You may have noticed autumn creeping in and the days getting gradually shorter as the evenings become darker. This means making the most of your day all the more important. In a months time, on 27th October, we gain a ‘magic hour’ in our day, but while some of us might rejoice over the ‘extra’ hour in bed, the savvy and smart amongst us will put that annually gifted hour to good use by adding a blissful 60 minutes of ‘me-time’ to our mornings, without the hassle of having to wake up any earlier…

This is your chance

October is a magical time of year. One morning you wake up at 7am and it’s 7am, the next you wake up at 7am, and it’s actually 6am. You’ve conjured an hour out of nowhere before your day even begins to do whatever you want with – yoga, gym, reading, walking the dog, studying for that qualification you’ve never had time for, snuggling up with a blanket and watching Netflix if you really want – the point is, that blissful hour is all yours and you can do whatever you like with it. As the clocks go back, we have one opportunity per year to combine the annual reversing of time and the wonders of our circadian rhythm, to create extra time in our day with absolutely no-effort. So, if you you’re always thinking “I never have time”, this is your chance to grab an extra 60 minutes with both hands, and it’s a perfect chance to start new self-development or wellness habits like a morning workout, meditation practice, a study routine, or journaling.

How does it work?

We all have a body clock, or circadian rhythm to which our body regulates our sleep/wake patterns, which are designed to peak and dip throughout the 24 hours in each day, through the aid of the hormones melatonin (to make you feel sleepy), and cortisol (to wake you up). Each person’s body clock is different according to lifestyle, age and personality, but our body clock can be trained quite easily through repetition and habit. Say I go to bed every night at 11pm, and wake at 7am to get up and go to work, I’ll often find that as long as I get to bed around the same time on a Friday night, I’ll automatically wake up at 7am on a Saturday, even if I don’t have work that day. My circadian rhythm has been trained to make me feel sleepy at 11pm and wake me at 7am. Some people might even find they don’t need an alarm to wake them, but they wake at the same time each day; their circadian rhythm is that in tune. Why am I telling you about gaining a wonderful extra hour a month in advance, I hear you ask? A circadian rhythm can take some time to become established in your routine, thus if you start to go to bed at the same time each night, and get up at the same time each morning, before you know it you will be able to make the most of this special extra hour.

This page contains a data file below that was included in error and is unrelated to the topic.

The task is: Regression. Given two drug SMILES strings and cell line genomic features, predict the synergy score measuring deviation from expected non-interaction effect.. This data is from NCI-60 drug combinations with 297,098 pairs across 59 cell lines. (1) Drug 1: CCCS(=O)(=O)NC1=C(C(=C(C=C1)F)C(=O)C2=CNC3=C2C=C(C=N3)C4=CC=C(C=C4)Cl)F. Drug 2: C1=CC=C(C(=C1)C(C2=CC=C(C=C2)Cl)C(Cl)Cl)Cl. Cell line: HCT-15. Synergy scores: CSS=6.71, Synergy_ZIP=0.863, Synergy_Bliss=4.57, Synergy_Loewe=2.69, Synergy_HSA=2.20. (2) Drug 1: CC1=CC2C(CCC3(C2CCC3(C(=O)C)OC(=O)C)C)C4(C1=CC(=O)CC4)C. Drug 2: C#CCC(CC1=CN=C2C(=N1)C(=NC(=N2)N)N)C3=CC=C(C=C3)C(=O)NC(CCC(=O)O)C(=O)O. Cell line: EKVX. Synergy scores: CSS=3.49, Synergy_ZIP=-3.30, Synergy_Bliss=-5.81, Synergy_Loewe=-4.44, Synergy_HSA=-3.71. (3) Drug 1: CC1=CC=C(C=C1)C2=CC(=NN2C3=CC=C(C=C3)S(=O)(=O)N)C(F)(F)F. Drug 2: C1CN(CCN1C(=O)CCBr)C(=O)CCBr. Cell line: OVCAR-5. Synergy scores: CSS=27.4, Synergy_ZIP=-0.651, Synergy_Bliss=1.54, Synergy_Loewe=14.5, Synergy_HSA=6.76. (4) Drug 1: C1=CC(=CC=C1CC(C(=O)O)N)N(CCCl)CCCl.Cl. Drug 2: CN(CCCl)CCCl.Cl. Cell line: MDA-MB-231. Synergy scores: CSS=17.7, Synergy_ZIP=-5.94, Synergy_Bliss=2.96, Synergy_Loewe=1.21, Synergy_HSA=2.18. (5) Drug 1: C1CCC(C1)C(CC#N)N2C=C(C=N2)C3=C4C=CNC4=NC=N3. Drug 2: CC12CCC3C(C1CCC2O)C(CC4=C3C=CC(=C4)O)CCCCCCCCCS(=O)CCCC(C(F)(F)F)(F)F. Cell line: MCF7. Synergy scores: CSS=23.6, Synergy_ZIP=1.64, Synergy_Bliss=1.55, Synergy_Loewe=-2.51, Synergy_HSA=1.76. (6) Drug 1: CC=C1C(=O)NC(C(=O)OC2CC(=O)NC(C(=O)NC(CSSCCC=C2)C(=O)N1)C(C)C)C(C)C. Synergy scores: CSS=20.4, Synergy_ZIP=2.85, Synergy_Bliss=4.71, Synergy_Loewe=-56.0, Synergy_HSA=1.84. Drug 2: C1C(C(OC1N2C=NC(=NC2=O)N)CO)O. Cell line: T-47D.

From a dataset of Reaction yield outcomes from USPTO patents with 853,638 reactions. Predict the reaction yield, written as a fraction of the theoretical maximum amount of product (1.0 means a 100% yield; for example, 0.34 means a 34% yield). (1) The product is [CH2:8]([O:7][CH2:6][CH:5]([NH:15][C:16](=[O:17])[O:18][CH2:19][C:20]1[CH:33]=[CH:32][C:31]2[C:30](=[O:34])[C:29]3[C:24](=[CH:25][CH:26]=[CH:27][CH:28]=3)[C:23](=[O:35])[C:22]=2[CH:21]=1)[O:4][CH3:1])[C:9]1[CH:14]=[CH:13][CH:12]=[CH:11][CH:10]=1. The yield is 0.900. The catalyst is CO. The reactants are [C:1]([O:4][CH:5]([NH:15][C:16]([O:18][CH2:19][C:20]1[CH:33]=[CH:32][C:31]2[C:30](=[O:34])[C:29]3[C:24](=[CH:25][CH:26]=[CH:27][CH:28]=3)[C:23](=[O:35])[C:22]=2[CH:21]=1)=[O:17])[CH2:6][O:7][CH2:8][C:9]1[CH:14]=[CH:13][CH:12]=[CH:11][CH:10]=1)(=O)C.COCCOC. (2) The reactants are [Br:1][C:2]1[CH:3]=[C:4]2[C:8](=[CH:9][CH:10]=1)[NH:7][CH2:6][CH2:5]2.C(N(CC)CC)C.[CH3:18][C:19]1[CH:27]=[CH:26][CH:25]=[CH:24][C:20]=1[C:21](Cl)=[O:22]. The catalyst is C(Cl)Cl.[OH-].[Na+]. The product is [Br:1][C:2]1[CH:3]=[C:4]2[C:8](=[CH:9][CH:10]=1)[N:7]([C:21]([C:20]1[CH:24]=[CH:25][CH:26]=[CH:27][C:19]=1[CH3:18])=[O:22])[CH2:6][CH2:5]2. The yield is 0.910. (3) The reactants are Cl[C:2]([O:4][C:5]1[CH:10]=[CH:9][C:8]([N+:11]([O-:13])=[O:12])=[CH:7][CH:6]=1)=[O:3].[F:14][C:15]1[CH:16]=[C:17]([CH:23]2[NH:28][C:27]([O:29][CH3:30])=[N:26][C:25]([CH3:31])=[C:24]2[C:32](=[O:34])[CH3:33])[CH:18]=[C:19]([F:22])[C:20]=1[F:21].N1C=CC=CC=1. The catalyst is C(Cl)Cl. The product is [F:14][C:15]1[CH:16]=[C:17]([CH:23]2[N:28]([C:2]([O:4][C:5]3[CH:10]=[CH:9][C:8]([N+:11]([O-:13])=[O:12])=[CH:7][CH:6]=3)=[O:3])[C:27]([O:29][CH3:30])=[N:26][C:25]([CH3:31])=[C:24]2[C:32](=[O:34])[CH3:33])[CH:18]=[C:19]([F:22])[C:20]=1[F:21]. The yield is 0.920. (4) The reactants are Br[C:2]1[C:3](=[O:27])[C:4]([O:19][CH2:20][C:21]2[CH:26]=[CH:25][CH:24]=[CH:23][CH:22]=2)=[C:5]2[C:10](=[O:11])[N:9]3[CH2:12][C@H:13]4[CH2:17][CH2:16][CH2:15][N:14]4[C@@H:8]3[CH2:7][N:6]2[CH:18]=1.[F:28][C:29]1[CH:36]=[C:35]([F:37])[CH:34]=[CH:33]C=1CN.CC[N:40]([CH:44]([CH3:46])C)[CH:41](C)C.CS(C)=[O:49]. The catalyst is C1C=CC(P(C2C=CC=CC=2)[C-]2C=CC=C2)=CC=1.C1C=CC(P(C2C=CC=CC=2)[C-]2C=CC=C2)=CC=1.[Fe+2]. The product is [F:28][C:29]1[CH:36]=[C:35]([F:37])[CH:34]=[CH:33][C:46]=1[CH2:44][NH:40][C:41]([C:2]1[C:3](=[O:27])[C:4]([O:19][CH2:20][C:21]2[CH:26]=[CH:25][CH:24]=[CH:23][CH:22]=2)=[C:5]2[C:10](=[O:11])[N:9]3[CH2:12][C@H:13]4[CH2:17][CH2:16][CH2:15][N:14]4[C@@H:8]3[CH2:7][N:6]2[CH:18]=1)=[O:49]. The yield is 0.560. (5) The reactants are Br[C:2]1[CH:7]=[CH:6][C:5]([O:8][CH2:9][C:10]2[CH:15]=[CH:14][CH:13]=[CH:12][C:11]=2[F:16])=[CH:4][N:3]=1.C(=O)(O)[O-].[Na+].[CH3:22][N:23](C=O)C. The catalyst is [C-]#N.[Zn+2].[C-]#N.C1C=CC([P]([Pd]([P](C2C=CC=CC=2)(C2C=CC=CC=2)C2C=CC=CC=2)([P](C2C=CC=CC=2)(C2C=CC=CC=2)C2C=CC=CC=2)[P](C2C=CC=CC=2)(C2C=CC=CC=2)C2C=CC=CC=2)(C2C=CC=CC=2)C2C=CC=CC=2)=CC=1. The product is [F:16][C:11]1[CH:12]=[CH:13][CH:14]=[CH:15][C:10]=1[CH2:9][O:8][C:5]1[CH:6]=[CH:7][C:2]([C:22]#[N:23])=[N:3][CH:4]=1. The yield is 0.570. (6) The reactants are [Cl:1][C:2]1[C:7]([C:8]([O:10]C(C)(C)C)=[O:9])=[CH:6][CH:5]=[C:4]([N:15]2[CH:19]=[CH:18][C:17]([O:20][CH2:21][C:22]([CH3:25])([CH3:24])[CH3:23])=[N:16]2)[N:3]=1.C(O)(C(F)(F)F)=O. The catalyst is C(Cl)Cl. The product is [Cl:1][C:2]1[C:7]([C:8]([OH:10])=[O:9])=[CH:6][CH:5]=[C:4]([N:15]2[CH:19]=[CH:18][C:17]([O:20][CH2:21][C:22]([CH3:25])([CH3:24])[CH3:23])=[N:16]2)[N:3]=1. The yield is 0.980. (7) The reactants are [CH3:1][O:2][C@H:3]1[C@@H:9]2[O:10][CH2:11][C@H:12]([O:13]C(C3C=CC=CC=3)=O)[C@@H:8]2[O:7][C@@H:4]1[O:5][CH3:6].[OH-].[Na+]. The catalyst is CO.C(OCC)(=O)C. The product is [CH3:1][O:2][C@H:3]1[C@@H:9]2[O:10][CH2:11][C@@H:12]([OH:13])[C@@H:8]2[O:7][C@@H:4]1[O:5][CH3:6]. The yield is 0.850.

So, when the clocks go back on the 27th October, and I go to bed at 11pm, my natural circadian rhythm will wake me at 7am as usual, according to my body clock. Yet in fact, the chronological time has been set back an hour, making it actually 6am, et voila, I have woken an hour earlier, without getting any less sleep, or feeling any more tired. As long as I set my bedtime back an hour or so from here on out, I’ll be able to maintain my gained hour without the trouble of having to reset my body clock, which can be difficult and takes time, just ask anyone who has ever suffered from jet lag how arduous trying to shift a sleep pattern overnight is!

Watch out for the pitfalls

And yet, while the ‘magic hour’ concept makes sense, rarely do gifts such as these come without obstacles; we might have gained an hour, but there are of course some obstructions that could get in our way of creating and keeping this blissful hour of ‘me time’ in our morning. Bad sleep habits such as looking at screens in bed (the light from which can disturb melatonin production), and drinking caffeine before bed, can make it more difficult to fall asleep, which will have a knock on effect on your waking time the next morning, eating into your new hour, and messing up your circadian rhythm. But the sure-fire way to mess with your sleep quality and interrupt your circadian rhythm, is to drink alcohol. Although we often (incorrectly) use alcohol to help us fall asleep quicker, booze is actually detrimental to our sleep cycles, quality and circadian body clock. Alcohol has been found not only to disrupt sleep patterns, but it has also been found to block the most restorative REM sleep, meaning we wake feeling groggy and sleep deprived – because, well, we have been! More than that, alcohol also serves to disrupt our circadian rhythm by causing periods or moments of waking during sleep cycles. Plus, through its negative impact on sleep via deprivation, and restriction of good quality sleep, studies have also found that alcohol exacerbates daytime sleepiness. So, the best way to support this new magic hour gained in your day, is to cut out alcohol. If you are not already on your AF journey, why not take this as the perfect opportunity to take a 28 day break from alcohol and grab this extra hour of precious time?

Endless opportunities

So with this extra hour in mind, how will you plan to spend this special morning? Up and on it, walking the dog in the crisp morning? Getting that work out in early so you can relax when you get home later on? Reading that book you have meant to finish for weeks? Trying that new recipe you have been meaning to get around to? You have endless options for your gifted extra hour that comes once a year. Spend it wisely!


Take the Challenge!



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